Edwards increases request for federal disaster assistance to $4B

Louisiana Gov. John Bel Edwards has upped his request for federal disaster assistance from $2.8 billion to more than $4 billion to help the state recover from the historic March and August floods.

“The federal government has been incredibly responsive to the needs of our state in the wake of two historic floods,” Edwards says in a prepared statement issued today. “However, FEMA now estimates that our unmet needs are greater than our initial request.”

Edwards sent a letter seeking the additional funding to President Barack Obama today. His office has said Louisiana sustained $8.7 billion in damage as a result of the severe August floods.

The Federal Emergency Management Agency estimates that 6,000 Louisiana businesses flooded this year, the governor’s office says, adding that many of those businesses may not reopen, leading to permanent job losses in communities struggling to recover from the disaster.

Citing additional data from FEMA, Edwards’ office says flooding impacted roughly 80% of homes in some communities. More than half of the homes impacted by this year’s flood were not in the 100-year floodplain, and 78% did not have flood insurance.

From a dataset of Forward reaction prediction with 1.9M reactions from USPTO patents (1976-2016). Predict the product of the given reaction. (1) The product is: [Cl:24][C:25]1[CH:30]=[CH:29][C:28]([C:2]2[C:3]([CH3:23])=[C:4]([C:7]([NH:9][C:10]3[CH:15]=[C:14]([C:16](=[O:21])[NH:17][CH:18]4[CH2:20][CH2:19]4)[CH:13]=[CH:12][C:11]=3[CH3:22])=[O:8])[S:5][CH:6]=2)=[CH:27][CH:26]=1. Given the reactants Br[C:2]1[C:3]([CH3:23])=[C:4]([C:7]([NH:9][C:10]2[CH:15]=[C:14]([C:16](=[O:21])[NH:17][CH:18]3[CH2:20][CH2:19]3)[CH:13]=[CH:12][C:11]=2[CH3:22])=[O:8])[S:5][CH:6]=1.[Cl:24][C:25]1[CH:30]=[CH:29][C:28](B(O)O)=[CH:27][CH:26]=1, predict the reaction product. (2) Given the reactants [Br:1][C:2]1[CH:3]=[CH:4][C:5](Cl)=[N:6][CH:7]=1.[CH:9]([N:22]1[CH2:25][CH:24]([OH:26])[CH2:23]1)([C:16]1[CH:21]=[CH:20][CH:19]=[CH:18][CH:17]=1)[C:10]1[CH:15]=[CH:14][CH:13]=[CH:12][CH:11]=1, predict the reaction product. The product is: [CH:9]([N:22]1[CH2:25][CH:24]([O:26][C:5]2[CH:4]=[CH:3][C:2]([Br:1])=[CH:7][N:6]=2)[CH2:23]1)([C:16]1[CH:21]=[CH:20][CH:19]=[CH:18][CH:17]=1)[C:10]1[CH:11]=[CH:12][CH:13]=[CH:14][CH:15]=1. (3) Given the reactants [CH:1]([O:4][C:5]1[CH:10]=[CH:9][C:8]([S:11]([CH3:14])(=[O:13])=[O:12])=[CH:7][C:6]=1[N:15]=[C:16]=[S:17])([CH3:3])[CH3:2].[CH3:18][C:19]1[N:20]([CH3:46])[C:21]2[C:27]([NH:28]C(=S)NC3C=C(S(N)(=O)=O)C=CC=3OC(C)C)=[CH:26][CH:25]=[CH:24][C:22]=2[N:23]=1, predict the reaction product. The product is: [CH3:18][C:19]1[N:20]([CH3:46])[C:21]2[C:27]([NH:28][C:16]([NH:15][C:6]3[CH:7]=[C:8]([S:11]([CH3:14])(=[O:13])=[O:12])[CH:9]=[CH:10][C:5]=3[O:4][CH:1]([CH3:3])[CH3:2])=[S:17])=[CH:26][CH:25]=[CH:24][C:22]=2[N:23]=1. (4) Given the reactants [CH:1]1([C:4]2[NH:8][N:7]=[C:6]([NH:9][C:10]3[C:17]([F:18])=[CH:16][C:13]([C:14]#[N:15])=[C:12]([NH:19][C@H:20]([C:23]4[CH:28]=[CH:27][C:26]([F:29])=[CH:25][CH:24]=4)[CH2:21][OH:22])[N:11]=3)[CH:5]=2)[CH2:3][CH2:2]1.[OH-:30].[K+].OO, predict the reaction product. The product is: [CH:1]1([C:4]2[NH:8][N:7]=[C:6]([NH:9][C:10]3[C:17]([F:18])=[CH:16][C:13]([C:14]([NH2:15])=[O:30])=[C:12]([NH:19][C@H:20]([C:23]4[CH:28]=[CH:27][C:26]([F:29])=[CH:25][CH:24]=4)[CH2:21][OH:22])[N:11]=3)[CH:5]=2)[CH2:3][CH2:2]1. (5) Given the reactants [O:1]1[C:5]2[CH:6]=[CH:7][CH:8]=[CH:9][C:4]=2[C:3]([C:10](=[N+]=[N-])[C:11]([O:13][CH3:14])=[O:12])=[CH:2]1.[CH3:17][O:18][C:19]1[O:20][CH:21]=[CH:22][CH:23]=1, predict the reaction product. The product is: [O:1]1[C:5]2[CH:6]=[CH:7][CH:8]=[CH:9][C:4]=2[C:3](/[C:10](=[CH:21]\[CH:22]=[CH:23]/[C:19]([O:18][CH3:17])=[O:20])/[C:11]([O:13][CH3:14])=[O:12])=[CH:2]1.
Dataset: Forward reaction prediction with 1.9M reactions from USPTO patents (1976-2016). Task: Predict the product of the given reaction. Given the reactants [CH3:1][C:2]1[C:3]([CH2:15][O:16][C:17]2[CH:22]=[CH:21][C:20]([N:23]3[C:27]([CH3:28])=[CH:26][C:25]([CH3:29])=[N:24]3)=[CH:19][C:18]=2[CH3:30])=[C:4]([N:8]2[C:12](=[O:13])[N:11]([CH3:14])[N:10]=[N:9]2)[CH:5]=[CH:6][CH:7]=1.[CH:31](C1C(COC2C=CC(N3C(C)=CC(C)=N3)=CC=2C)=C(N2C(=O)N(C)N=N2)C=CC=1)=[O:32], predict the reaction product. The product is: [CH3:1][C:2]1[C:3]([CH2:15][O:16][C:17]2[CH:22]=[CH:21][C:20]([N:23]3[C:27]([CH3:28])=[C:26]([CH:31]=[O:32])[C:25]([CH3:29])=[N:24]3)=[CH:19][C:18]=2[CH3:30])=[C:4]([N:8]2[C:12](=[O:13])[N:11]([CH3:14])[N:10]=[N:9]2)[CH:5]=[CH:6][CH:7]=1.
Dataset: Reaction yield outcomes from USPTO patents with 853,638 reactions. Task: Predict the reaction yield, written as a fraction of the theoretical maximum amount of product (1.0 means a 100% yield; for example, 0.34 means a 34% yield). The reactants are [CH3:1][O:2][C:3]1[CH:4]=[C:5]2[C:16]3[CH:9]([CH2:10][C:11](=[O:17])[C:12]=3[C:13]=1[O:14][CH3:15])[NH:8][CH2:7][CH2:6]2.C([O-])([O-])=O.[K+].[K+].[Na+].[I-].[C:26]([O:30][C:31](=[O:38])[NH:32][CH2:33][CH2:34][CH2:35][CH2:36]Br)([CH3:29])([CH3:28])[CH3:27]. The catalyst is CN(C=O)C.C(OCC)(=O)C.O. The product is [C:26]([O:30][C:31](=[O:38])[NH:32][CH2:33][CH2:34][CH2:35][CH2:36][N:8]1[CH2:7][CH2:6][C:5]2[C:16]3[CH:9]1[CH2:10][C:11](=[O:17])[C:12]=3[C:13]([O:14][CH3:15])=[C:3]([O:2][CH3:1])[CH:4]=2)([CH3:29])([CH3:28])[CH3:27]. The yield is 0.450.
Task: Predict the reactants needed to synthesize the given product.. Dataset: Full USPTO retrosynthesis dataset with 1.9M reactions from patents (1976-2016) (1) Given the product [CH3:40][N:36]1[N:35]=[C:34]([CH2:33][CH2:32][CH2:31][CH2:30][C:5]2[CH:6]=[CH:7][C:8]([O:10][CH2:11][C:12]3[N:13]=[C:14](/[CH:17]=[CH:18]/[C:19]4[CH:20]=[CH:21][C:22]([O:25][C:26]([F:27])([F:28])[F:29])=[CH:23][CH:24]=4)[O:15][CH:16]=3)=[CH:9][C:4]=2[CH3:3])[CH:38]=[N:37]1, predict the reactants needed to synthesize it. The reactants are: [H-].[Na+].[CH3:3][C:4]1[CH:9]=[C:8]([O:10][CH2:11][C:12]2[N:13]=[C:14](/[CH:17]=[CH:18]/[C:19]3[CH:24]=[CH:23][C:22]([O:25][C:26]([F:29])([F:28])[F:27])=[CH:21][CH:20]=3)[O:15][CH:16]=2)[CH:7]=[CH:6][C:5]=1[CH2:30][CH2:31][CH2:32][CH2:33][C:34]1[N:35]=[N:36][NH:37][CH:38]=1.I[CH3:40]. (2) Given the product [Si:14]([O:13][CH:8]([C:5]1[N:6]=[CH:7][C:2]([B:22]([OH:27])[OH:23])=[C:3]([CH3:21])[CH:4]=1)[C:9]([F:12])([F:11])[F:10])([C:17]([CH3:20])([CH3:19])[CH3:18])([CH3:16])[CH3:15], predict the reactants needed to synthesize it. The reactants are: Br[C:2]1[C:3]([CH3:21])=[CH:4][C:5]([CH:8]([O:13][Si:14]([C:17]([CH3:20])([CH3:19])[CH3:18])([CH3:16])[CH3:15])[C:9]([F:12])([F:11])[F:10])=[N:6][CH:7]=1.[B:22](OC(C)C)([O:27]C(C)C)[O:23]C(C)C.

Louisiana communities are expected to receive nearly $1 billion in FEMA Public Assistance grants, but this does not include money for damage to roads and bridges, which has been estimated at more than $100 million, the Edwards administration says.

Earlier this month, Louisiana was awarded $438 million in federal flood aid—the bulk of a $500 million allocation included in a continuing resolution Congress passed to fund the federal government.

State and local government officials have called the funding a “down payment,” while emphasizing that more money is needed to help Louisiana communities.

“We are extremely grateful, but there are significant challenges ahead,” Edwards says. “Addressing our agricultural losses, rebuilding homes and businesses, restoring our infrastructure and strengthening communities to ensure this type of flood does not happen again are critically important for Louisiana’s future.”

Edwards also is requesting an additional $125 million to fund projects such as the Comite River Diversion Canal, $92 million in Social Services Disaster Block Grants to address post-flood mental health and child-care challenges, and $39 million from the Federal Highway Administration for roads and bridges.

—Alexandria Burris 

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